Changing the Equation by Tonya BoldenA celebratory and inspiring look at some of the most important Black women in STEM Award-winning author Tonya Bolden explores Black women who have changed the world of STEM (Science, Technology, Engineering, and Mathematics) in America. Including groundbreaking computer scientists, doctors, inventors, physicists, pharmacists, mathematicians, aviators, and many more, this book celebrates more than 50 women who have shattered the glass ceiling, defied racial discrimination, and pioneered in their fields. In these profiles, young readers will find role models, inspirations, and maybe even reasons to be the STEM leaders of tomorrow. These stories help young readers to dream big and stay curious. The book includes endnotes, a bibliography, and an index.
Call Number: YA Q130 .B65 2020
Publication Date: 2020-03-03
Cracking the Digital Ceiling by Carol Frieze (Editor); Jeria L. Quesenberry (Editor)Is computing just for men? Are men and women suited to different careers? This collection of global perspectives challenges these commonly held western views, perpetuated as explanations for women's low participation in computing. By providing an insider look at how different cultures worldwide impact the experiences of women in computing, the book introduces readers to theories and evidence that support the need to turn to environmental factors, rather than innate potential, to understand what determines women's participation in this growing field. This wakeup call to examine the obstacles and catalysts within various cultures and environments will help those interested in improving the situation understand where they might look to make changes that could impact women's participation in their classrooms, companies, and administrations. Computer scientists, STEM educators, students of all disciplines, professionals in the tech industry, leaders in gender equity, anthropologists, and policy makers will all benefit from reading this book.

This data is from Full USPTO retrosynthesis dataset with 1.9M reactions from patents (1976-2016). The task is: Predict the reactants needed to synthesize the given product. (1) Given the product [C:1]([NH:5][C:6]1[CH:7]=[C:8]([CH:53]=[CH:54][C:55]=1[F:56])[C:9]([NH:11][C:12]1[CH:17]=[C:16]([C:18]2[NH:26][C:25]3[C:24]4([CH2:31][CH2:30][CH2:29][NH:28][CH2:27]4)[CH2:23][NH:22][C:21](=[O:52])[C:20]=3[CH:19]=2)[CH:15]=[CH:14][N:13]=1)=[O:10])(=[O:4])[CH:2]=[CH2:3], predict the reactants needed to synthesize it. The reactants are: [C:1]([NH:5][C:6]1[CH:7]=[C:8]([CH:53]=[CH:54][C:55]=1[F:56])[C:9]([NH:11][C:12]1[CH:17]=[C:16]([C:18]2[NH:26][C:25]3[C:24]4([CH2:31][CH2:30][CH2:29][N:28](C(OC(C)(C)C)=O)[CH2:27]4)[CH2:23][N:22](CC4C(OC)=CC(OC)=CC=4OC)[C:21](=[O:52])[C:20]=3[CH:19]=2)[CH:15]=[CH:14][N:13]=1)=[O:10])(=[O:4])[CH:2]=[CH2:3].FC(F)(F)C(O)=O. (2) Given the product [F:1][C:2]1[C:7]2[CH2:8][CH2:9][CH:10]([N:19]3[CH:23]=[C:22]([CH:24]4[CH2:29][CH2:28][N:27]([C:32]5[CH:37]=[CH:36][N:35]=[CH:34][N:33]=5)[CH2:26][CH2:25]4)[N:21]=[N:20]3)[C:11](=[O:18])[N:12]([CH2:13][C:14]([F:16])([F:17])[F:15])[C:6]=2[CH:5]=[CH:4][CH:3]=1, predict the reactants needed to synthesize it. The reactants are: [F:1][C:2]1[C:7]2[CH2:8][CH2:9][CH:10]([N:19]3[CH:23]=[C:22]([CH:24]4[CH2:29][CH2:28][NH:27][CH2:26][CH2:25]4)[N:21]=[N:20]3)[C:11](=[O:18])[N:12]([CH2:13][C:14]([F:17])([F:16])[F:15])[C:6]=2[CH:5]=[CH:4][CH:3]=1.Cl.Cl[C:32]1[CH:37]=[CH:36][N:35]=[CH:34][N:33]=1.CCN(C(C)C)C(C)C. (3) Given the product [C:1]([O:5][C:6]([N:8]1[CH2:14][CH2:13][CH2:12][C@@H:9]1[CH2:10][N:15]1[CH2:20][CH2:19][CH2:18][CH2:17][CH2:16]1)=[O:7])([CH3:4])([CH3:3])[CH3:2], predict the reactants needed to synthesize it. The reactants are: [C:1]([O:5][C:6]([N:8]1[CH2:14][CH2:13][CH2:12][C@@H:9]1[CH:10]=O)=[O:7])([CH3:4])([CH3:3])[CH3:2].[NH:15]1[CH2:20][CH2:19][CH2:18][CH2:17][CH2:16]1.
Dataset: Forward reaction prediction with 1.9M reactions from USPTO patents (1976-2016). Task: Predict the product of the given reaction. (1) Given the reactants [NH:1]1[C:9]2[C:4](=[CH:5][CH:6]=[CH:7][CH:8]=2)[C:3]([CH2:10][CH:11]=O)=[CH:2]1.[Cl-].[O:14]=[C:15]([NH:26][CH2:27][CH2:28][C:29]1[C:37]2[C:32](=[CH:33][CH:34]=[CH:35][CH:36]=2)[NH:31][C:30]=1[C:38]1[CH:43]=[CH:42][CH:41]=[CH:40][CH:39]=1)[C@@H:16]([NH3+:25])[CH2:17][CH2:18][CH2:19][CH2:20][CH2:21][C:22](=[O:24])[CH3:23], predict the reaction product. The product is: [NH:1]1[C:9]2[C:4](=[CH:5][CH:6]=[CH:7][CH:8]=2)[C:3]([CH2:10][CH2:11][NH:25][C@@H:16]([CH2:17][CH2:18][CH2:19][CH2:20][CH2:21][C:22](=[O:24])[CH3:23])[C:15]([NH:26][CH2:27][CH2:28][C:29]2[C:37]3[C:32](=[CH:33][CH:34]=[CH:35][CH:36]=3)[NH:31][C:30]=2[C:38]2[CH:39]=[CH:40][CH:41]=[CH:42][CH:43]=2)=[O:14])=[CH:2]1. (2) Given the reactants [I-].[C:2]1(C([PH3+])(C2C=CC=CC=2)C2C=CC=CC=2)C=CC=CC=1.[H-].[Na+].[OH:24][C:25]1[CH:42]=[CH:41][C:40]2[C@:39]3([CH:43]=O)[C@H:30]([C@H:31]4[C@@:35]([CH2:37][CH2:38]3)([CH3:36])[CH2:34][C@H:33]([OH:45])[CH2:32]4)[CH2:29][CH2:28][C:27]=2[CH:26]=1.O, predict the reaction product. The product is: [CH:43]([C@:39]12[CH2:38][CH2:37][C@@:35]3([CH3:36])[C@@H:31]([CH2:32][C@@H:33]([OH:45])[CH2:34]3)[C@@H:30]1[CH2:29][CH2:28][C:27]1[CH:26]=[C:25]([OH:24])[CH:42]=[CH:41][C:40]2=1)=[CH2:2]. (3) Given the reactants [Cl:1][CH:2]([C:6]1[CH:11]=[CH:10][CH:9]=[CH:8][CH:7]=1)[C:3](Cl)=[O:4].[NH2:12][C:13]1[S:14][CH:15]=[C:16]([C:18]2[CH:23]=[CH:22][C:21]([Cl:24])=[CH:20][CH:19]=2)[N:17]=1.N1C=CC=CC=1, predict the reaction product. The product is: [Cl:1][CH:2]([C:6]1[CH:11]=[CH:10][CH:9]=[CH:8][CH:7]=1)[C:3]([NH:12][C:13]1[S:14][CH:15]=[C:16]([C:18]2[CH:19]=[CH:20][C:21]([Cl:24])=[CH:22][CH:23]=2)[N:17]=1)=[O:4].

Call Number: QA76.9.W65 C7 2020
Publication Date: 2019-10-24
Mae Carol Jemison by Iemima PloscariuWomen scientists have made key contributions to the pursuit of science and some of the most important discoveries of all time. In Mae Carol Jemison, learn how the American astronaut and doctor chose to pursue a career in science and became the first African-American woman in space, followed by work advocating for space exploration and women and minorities in the sciences. Features include a timeline, a glossary, essential facts, references, websites, source notes, and an index. Aligned to Common Core Standards and correlated to state standards. Essential Library is an imprint of Abdo Publishing, a division of ABDO.
Call Number: YA TL789.85.J46 P56 2018
Publication Date: 2017-09-01
Technofeminist Storiographies by Kristine L. BlairTechnofeminist Storiographies: Women, Information Technology, and Cultural Representation analyzes both historical and contemporary accounts of women's lived experiences of technology, from Ada Lovelace and Hedy Lamarr to women working across the tech industry today, and juxtaposes them with larger cultural representations of women and technology. The book explores both the relationship between gender and technology and the cultural contexts that enable and constrain that relationship, questions that call for opportunities for women to share their lived experiences and to have such experiences represented across media genres. Despite the rich, complex stories and histories women have with technology--as programmers, inventors, and workers--media throughout history, including film, television, games, toys, children's books, and biographies, often inadequately and inaccurately represent them. Throughout the book, Kristine Blair chronicles the portrayal of the relationship between women and information technology across these media genres. Inevitably, the societal conditions that surround technology use--including portrayal through popular media--impact the extent to which women and girls gain and maintain access within those cultural contexts. This book calls for a more visible history of women's technological achievements in which their stories are heard for generations to come, rather than be forgotten and unknown.